Stakeholders are given short shrift
Stakeholders – particularly from developing countries – are given short shrift. Stakeholder consultation for the two studies reads as follows:
“The contractor will organise a stakeholder event with experts from Member States, industry, certification bodies and academia/NGOs to discuss the preliminary findings. Stakeholders should also be allowed to submit comments in writing. The workshop shall be organized in Brussels and target around 80 stakeholders and experts, identified by the contractor. The final list of participants will be agreed with the Commission services … Travel and accommodations expenses will be at the charge of the stakeholders and experts. No translation will be made available and the language and background papers of the workshop will be in English. The approximate duration of the expert workshops will be one day.”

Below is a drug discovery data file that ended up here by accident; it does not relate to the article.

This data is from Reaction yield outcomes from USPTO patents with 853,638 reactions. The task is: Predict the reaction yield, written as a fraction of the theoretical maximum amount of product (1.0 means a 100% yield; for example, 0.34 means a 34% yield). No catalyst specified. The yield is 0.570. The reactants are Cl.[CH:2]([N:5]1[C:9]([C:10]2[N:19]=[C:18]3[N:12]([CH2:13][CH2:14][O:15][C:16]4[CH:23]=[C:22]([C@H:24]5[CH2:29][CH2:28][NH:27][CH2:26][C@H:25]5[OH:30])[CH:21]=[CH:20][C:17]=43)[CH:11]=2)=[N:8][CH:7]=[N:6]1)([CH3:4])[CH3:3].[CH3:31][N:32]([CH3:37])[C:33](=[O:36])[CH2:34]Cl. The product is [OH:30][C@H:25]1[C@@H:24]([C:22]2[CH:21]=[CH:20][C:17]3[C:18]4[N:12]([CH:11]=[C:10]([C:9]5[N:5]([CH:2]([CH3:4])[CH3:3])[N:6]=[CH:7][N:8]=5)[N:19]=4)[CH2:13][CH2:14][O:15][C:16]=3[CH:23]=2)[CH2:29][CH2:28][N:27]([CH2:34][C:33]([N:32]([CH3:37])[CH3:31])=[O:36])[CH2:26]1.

Note the following: stakeholders should be allowed (not must be allowed) to submit comments. In addition, the Commission is in a position to completely stack these events with those agreeing to everything about ILUC and HCS expansion that the EU has already published.
In other words, the Commission is giving developing countries exporting palm oil – realistically – a few hours of their time to contribute to this study that is going to impact ASEAN’s largest agricultural export. And virtually no opportunity to the African French speaking stakeholders. This is a shame.
Researchers should be careful here with how they treat producer countries. The last thing they would need is a lack of cooperation from producer country governments for in-country activities (see below). A boycott of any activity, for example, would be embarrassing and undermine the study. They or the Commission should consider additional consultation sessions with exporting country delegations.
What are the pilot studies testing?
The ‘ILUC applicability’ study calls for the testing of low-risk ILUC criteria and certification for three oil crops, one sugar crop and one starch crop. The areas are to be in the EU, Latin America and Southeast Asia, but not in Africa.
This is notable politically for its lack of inclusion of the US, which is the largest soybean producer. This reinforces the notion that the deal between the US and EU on soybean sustainability is untouchable, and that relationships with the US are more important than growth in the ASEAN region.
But the technical question is what they are testing and measuring?